11. PERCY SLEDGE - “WHEN A MAN LOVES A WOMAN” (Atlantic 1966) If soul's about passion, then this is essential. “When A Man Loves A Woman” is a very simple song but it's the embodiment of pure passion. Like all the songs on this list its fame and popularity doesn't detract from its global appeal.

Almost all Sam Cooke's singles are essential. He was, after all, one of the genre's founding fathers. Here though he's right back to his Gospel roots with a dream he dared to dream but never lived to see fulfilled. Interestingly the original album cut has an extra, 'controversial' verse edited out from the single.

13. RAY CHARLES - “WHAT'D I SAY” (Atlantic 1959) Brother Ray is soul's other founding father and this epochal single is soul's foundation stone. Gospel, Jazz, R&B, Pop, and more fused into a new sound and every soul record since owes something to it.

14. STEVIE WONDER - “SUPERSTITION” (Tamla 1972) This record is essential. It stands right on the cusp of the old and the new. Stevie sings with the intensity of an old-time store-front preacher but he's supported by new, cutting edge studio technology and full-on synths. Once again, soul moves in a new direction.

15. THE MIRACLES - “OOO BABY BABY” (Tamla 1965) Correctly labelled here - this is a group effort but Smokey Robinson dominates on his own special song. He offers a masterclass in how to use a remarkable voice and, as with other milestone tracks, sweet soul ballads were changed forever.

16. WILSON PICKETT - “IN THE MIDNIGHT HOUR” (Atlantic 1965) If we accept the earlier stated premise that 'essential' means constituting a thing's essence, then this has all the necessary essentials of classic soul - rock-steady bass, biting guitar, the most solid of beats and exceptional horn parts. The vocal's tasty too. A true definition of classic 60's southern soul.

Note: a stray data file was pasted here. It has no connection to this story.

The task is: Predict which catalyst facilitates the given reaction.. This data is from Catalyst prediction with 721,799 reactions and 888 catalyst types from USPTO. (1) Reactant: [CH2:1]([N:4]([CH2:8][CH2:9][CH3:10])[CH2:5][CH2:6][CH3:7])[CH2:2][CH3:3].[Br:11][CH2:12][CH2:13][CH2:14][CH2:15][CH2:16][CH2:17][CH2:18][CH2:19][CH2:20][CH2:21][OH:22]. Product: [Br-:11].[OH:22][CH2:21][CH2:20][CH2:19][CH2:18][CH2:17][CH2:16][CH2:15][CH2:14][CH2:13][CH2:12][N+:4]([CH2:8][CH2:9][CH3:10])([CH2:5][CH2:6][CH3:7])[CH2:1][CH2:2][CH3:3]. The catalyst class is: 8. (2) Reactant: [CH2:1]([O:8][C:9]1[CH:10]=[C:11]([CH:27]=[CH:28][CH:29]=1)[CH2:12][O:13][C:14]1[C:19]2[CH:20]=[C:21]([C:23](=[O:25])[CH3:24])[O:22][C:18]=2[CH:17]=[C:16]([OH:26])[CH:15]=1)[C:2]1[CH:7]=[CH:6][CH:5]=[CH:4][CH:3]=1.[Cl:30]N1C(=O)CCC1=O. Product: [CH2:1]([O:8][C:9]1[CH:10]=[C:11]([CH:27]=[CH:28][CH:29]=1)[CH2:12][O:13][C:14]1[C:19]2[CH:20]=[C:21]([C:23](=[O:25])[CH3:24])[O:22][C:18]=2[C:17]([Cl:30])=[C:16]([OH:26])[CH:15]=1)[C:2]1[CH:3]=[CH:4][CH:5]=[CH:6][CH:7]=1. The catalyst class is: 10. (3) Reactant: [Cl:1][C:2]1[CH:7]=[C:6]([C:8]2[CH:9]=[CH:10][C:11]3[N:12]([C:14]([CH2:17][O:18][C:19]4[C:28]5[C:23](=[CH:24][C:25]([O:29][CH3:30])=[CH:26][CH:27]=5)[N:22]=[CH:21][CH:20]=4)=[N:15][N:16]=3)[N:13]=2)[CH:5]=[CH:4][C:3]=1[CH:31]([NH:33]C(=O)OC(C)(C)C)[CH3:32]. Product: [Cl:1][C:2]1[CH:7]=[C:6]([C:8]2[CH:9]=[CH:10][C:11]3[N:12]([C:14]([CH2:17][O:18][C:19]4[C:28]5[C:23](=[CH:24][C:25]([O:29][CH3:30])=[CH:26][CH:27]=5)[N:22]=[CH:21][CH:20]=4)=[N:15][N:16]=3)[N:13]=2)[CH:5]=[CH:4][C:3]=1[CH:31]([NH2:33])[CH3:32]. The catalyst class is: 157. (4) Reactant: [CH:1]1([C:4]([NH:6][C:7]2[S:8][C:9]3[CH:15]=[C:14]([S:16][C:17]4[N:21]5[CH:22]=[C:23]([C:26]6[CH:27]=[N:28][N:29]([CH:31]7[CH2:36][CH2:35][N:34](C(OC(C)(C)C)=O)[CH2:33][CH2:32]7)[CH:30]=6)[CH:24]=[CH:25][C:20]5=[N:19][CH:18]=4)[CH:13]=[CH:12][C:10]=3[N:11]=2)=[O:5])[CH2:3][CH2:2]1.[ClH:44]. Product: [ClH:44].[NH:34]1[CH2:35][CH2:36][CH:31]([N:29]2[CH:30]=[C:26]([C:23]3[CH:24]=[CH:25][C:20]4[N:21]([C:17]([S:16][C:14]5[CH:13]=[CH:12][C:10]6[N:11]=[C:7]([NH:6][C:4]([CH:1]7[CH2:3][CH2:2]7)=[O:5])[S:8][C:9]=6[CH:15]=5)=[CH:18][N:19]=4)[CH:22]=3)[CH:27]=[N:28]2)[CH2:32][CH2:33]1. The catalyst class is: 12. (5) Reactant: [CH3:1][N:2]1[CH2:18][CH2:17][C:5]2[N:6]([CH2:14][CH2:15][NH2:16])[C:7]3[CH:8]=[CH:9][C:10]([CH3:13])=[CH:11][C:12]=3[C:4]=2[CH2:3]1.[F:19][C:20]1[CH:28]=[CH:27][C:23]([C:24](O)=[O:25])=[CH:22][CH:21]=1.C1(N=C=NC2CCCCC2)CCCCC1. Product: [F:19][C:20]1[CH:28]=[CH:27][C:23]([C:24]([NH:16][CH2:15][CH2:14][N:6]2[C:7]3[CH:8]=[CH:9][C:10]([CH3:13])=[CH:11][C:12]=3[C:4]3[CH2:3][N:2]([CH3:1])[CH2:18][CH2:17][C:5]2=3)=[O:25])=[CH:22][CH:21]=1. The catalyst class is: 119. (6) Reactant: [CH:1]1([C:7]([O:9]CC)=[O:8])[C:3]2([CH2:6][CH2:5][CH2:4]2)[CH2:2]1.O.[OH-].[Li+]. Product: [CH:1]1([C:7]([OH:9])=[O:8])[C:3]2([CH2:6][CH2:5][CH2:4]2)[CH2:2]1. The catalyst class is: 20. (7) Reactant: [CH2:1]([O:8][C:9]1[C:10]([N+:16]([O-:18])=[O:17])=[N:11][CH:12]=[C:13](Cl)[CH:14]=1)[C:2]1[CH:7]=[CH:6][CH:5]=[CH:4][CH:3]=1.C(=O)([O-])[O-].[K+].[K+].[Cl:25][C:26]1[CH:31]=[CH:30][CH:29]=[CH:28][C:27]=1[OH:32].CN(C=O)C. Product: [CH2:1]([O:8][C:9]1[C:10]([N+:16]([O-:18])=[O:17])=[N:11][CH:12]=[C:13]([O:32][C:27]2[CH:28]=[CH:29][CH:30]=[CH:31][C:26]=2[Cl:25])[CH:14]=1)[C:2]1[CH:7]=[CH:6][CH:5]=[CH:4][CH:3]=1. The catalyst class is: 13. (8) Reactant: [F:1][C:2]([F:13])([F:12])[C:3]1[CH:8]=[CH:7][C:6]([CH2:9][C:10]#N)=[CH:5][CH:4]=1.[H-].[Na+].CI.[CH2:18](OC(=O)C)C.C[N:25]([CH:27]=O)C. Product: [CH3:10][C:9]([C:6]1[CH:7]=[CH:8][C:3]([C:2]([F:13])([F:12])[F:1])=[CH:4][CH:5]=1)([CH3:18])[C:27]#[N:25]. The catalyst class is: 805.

17. JAMES CARR - “THE DARK END OF THE STREET” (Goldwax 1967) If “In The Midnight Hour” is all about Southern swagger then this starkest of records is all about sadness, regret and guilt. That doesn't mean it lacks an energy. It has a deep soul energy and stands as chief testament to soul's most under- rated performer.

18. BEN E. KING - “STAND BY ME” (ATCO 1961) If ever proof were needed of essential soul's timelessness, this is it. A hit first time out in 1961 and then number 1 in 1987? and it can still score. Why? Well, it encapsulates one of soul's key paradoxes. How can something so painful be so sweet? And though Ben E. sings “I won't cry”, he does and we all can identify.

19. CHIC - “GOOD TIMES” (Atlantic 1979) Here's another timeless record that still captures a moment. It's the perfect marriage of beats and vocal and it's little wonder that it's been copied, sampled and blatantly ripped off so many times.

20. MARVIN GAYE - “WHAT'S GOING ON” (Tamla 1967)
Another direction changing soul record! Its conception, arrangement, rhythm, harmony, vocal and atmosphere gave soul a new and real ambition. It proved what could be done. It helps that it's a beautiful melody; that it has a lyrical maturity; and that it's sung by Marvin Gaye. To think it was almost rejected by Berry Gordy!

21. JERRY BUTLER & THE IMPRESSIONS - “FOR YOUR PRECIOUS LOVE” (VEE JAY 1958) A perfect illustration of how gospel and soul walk hand in hand. That alone would make this record essential - but it also announced to the world the arrival of three major forces - the Ice Man, the Impressions and Curtis Mayfield.